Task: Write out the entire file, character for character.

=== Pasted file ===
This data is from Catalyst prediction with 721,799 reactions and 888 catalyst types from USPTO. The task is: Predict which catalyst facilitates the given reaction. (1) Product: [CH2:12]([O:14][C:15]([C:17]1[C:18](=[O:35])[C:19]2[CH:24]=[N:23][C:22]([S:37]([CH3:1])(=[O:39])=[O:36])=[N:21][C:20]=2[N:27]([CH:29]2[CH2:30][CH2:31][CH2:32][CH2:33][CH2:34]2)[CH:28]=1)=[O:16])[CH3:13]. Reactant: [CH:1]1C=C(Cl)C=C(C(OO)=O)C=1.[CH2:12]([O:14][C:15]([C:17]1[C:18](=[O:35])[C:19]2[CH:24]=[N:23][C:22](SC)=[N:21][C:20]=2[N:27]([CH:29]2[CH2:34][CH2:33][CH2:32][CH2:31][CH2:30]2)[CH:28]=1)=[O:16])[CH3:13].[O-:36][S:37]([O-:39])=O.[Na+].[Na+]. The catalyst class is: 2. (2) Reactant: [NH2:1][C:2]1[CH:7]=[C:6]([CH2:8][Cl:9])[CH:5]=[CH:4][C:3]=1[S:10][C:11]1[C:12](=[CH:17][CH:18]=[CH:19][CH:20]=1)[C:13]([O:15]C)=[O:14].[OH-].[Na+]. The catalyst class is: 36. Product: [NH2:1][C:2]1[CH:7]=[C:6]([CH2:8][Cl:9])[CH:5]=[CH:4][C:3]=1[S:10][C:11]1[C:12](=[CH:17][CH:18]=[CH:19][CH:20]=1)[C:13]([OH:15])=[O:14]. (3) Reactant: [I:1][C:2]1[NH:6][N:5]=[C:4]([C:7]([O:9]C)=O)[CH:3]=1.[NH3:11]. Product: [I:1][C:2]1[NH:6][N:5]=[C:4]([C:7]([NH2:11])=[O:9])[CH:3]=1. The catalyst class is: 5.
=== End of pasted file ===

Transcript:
This data is from Catalyst prediction with 721,799 reactions and 888 catalyst types from USPTO. The task is: Predict which catalyst facilitates the given reaction. (1) Product: [CH2:12]([O:14][C:15]([C:17]1[C:18](=[O:35])[C:19]2[CH:24]=[N:23][C:22]([S:37]([CH3:1])(=[O:39])=[O:36])=[N:21][C:20]=2[N:27]([CH:29]2[CH2:30][CH2:31][CH2:32][CH2:33][CH2:34]2)[CH:28]=1)=[O:16])[CH3:13]. Reactant: [CH:1]1C=C(Cl)C=C(C(OO)=O)C=1.[CH2:12]([O:14][C:15]([C:17]1[C:18](=[O:35])[C:19]2[CH:24]=[N:23][C:22](SC)=[N:21][C:20]=2[N:27]([CH:29]2[CH2:34][CH2:33][CH2:32][CH2:31][CH2:30]2)[CH:28]=1)=[O:16])[CH3:13].[O-:36][S:37]([O-:39])=O.[Na+].[Na+]. The catalyst class is: 2. (2) Reactant: [NH2:1][C:2]1[CH:7]=[C:6]([CH2:8][Cl:9])[CH:5]=[CH:4][C:3]=1[S:10][C:11]1[C:12](=[CH:17][CH:18]=[CH:19][CH:20]=1)[C:13]([O:15]C)=[O:14].[OH-].[Na+]. The catalyst class is: 36. Product: [NH2:1][C:2]1[CH:7]=[C:6]([CH2:8][Cl:9])[CH:5]=[CH:4][C:3]=1[S:10][C:11]1[C:12](=[CH:17][CH:18]=[CH:19][CH:20]=1)[C:13]([OH:15])=[O:14]. (3) Reactant: [I:1][C:2]1[NH:6][N:5]=[C:4]([C:7]([O:9]C)=O)[CH:3]=1.[NH3:11]. Product: [I:1][C:2]1[NH:6][N:5]=[C:4]([C:7]([NH2:11])=[O:9])[CH:3]=1. The catalyst class is: 5.